3. Freeze the tofu in a sealed plastic bag.
  4. Thaw the tofu.
  5. Squeeze out any remaining water.
  6. Bake the tofu. (You could also marinate the tofu before baking.)
FYI, the tofu will turn a darker, yellower shade when it's frozen, but it regains its original color once it thaws.

Although this method requires some forethought, I'm definitely planning to freeze tofu as much as possible when using it in the future!  

Wednesday, June 12, 2013

Raw Brownies

It's no secret that I haven't been blogging much (at all) recently.  But, a couple nights ago I made something that inspired me to get my act together and write about it: raw brownies!

I've never gone out of my way to make a raw dish before.  To me, cooking/baking is half of the fun of eating, after all.  But, after I brought in a batch of my Fudgy Brownies to work several weeks ago (they received rave reviews, I'm happy to say), one of my coworkers passed along one of her favorite brownie recipes from My New Roots.  I thought I'd give it a try, and I'm glad I did!

Fruits, nuts, and chocolate -- in brownie form.

The beauty of this recipe is its simplicity.  As you can see below, it calls for just five ingredients.  I slightly altered the ingredients list from the original version by swapping out almonds for hazelnuts, so here's my version.

Raw brownies
  • 2 cups walnuts
  • 1 cup cocoa powder (I used a blend of Dutch cocoa and black cocoa)
  • 1/4 teaspoon sea salt
  • 2.5 cups Medjool dates, pitted
  • 1 cup chopped hazelnuts

First, line a baking dish with parchment paper or lightly grease the pan (any size dish will do -- a larger dish will yield thinner brownies, and vice versa).

Then, place the walnuts in a food processor and blend until they are finely ground. Add the cocoa and salt, and pulse until combined.

Next, while the food processor is running, add the dates one at a time through the feed tube.  Blend until combined.  The mixture is ready when it looks crumbly, yet holds together when pressed between your fingers (if it's too crumbly and won't hold together, add more dates).

Finally, using a spoon or your hands, mix together the chocolate mixture and the hazelnuts in a large bowl.  Press the mixture into the bottom of the prepared baking dish.  

Store in the refrigerator or freezer until ready to serve. Yields 1 pan of brownies. 


These brownies have the rich, chocolatey flavor we all look for in a good brownie, while having something else to offer: a subtle, fruity sweetness. The dates provide for a fudgy, moist texture, and the nuts add a nice crunch to each bite.  Also, I want to point out that people who are unfamiliar with dates shouldn't shy away from this recipe!  I can't remember the last time I ate a date, but I do know that I enjoyed these brownies.
Between the nuts and the Medjool dates, these brownies aren't cheap.  However, my coworker who's made these brownies a few times emphasized to me the importance of using high-quality dates. Luckily, I was able to find Medjool dates at the store.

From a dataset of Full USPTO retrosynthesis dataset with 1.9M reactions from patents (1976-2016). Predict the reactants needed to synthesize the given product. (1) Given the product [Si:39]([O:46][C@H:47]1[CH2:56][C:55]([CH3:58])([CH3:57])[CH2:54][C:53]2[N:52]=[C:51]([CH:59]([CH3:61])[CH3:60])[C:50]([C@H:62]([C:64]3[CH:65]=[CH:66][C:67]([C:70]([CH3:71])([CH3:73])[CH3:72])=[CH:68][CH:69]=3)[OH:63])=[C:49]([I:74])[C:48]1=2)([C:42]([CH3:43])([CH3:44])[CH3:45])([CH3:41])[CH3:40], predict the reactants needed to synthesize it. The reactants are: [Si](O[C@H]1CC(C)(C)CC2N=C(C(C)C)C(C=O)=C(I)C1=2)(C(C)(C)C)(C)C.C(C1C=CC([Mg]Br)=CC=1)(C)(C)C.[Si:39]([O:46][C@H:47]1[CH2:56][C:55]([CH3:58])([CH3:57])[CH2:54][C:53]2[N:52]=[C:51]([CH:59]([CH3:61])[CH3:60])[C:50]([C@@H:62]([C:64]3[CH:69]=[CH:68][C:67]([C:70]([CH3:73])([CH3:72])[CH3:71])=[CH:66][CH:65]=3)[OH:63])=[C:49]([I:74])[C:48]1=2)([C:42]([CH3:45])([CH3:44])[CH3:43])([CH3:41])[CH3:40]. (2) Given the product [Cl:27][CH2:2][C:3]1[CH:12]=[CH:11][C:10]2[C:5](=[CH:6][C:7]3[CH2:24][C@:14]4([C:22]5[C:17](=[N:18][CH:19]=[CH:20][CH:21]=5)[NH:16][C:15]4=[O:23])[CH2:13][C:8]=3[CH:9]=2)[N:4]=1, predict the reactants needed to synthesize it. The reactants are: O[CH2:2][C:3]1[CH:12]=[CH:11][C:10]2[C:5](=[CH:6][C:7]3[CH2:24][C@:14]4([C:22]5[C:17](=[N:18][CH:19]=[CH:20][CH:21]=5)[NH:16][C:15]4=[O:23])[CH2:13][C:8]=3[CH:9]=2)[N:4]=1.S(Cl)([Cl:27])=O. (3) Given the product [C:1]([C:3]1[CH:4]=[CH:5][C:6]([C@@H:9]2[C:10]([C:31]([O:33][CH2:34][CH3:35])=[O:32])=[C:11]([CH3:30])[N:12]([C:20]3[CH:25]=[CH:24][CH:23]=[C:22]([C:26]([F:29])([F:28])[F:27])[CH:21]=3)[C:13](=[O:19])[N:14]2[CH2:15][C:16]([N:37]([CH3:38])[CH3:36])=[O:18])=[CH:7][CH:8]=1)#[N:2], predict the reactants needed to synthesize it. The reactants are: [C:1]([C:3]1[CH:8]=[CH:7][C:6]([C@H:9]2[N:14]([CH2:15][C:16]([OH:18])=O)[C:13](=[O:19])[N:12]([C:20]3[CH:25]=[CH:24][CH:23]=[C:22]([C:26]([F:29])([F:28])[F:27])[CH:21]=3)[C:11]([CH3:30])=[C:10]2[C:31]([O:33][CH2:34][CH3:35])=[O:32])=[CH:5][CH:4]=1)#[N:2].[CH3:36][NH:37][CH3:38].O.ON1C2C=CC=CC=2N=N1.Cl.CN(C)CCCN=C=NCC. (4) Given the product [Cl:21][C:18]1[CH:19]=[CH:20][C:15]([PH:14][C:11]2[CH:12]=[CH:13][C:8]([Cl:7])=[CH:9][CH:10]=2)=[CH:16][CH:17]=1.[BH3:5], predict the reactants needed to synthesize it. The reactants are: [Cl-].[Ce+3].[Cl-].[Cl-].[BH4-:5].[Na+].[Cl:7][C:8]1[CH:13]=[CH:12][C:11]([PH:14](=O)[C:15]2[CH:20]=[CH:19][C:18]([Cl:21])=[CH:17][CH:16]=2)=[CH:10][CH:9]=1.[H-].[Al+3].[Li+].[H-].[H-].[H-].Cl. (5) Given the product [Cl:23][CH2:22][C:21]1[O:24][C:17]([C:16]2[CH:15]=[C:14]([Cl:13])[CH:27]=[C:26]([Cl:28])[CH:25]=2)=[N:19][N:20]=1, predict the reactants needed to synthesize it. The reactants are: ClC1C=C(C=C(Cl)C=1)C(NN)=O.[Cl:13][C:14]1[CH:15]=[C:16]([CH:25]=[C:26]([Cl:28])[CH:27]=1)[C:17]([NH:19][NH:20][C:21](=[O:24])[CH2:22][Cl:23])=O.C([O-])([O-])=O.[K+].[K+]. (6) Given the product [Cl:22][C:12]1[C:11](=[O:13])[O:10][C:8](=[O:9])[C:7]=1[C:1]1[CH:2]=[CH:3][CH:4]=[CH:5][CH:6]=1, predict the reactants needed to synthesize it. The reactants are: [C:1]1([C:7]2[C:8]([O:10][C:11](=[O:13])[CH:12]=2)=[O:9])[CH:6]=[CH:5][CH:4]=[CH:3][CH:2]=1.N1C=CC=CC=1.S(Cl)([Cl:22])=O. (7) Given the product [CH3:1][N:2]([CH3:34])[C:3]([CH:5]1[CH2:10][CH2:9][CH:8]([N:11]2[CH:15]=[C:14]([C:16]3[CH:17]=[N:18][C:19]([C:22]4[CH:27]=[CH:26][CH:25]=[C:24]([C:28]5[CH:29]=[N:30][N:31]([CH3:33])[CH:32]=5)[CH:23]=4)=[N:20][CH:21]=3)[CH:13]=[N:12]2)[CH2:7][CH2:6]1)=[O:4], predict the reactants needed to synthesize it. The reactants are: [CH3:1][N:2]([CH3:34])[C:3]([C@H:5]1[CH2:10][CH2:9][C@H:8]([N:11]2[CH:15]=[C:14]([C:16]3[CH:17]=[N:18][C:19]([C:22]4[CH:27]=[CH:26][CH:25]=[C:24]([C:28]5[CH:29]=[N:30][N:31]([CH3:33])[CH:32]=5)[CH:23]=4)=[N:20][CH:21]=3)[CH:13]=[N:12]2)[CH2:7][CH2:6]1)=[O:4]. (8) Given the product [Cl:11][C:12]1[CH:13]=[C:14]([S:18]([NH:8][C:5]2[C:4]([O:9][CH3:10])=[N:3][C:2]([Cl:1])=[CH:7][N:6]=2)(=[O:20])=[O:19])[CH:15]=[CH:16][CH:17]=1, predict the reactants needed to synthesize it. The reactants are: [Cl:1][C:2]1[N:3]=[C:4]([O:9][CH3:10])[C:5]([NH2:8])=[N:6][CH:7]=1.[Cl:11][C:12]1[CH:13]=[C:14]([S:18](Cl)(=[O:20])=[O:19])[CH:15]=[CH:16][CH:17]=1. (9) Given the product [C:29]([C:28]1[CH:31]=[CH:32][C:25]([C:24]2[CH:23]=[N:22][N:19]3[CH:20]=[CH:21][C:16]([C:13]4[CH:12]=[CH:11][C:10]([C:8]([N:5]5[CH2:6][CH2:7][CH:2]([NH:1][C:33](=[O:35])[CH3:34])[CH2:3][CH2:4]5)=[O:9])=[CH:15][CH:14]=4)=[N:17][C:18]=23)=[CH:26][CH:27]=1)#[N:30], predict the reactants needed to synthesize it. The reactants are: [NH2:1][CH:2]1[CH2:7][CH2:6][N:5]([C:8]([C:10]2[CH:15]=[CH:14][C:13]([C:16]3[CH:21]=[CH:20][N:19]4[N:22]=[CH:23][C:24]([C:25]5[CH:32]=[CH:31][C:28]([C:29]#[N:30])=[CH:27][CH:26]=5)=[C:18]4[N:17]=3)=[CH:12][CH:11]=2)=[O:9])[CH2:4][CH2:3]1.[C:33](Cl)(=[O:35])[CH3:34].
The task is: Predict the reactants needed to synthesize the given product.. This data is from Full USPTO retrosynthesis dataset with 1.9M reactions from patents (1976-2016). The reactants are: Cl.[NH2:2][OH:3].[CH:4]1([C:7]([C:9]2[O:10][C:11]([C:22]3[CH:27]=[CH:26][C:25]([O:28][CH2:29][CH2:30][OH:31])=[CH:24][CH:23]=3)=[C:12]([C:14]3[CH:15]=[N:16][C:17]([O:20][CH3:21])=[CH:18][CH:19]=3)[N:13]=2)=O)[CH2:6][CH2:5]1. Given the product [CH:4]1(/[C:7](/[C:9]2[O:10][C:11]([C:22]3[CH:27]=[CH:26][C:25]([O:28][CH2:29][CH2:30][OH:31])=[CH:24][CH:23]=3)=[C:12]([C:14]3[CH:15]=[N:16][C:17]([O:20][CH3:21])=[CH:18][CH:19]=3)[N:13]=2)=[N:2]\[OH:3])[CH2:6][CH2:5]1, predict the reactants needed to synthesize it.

Ease of Preparation:        
As long as you have a food processor or blender, these brownies are a piece of cake to make.  There's nothing better than whipping up a batch of brownies and being able to eat some right away.
Non-vegan friendliness:             
The only reason I give these a low carrot rating is because they couldn't really pass for typical, baked brownies.  For example, Simon commented that the brownies' texture reminded him of the inside of a fig newton, and as a result, he wasn't as enthusiastic about them. So, I wouldn't serve them as a replacement for baked brownies -- instead, I'd serve them in all of their raw, vegan goodness.  I bet any raw or vegan food skeptic would be shocked to learn that these rich brownies are both dairy- and heat-free!

Tuesday, April 9, 2013

Sweet and Nutty Massaged Kale Salad with Quinoa

I was first introduced to massaged kale at dinner last Christmas Eve.  "Massaged" kale?  I know, I was skeptical, too.  After all, I had only known kale as a slightly bitter green that needed to be steamed or sautéed until tender -- not a raw lettuce substitute that needs to be "relaxed" before eating.   

At this point, I've tried raw, massaged kale twice in my life, and it was great both times.  Massaged kale is my 2012 Christmas miracle. 

Kale, post-massage, post-dressing.
A quick note, before I move on to the recipe: I used lacinato kale rather than curly kale for this salad. Why did I do this?  Because the grocery store was out of curly kale.  Apparently, though, this was a serendipitous occurrence.  According to Wikipedia, lacinato kale (AKA Tuscan kale, Tuscan cabbage, Dinosaur kale, among other names) has a sweeter, more delicate taste than curly kale.  So, I'd give it a shot if you can find it!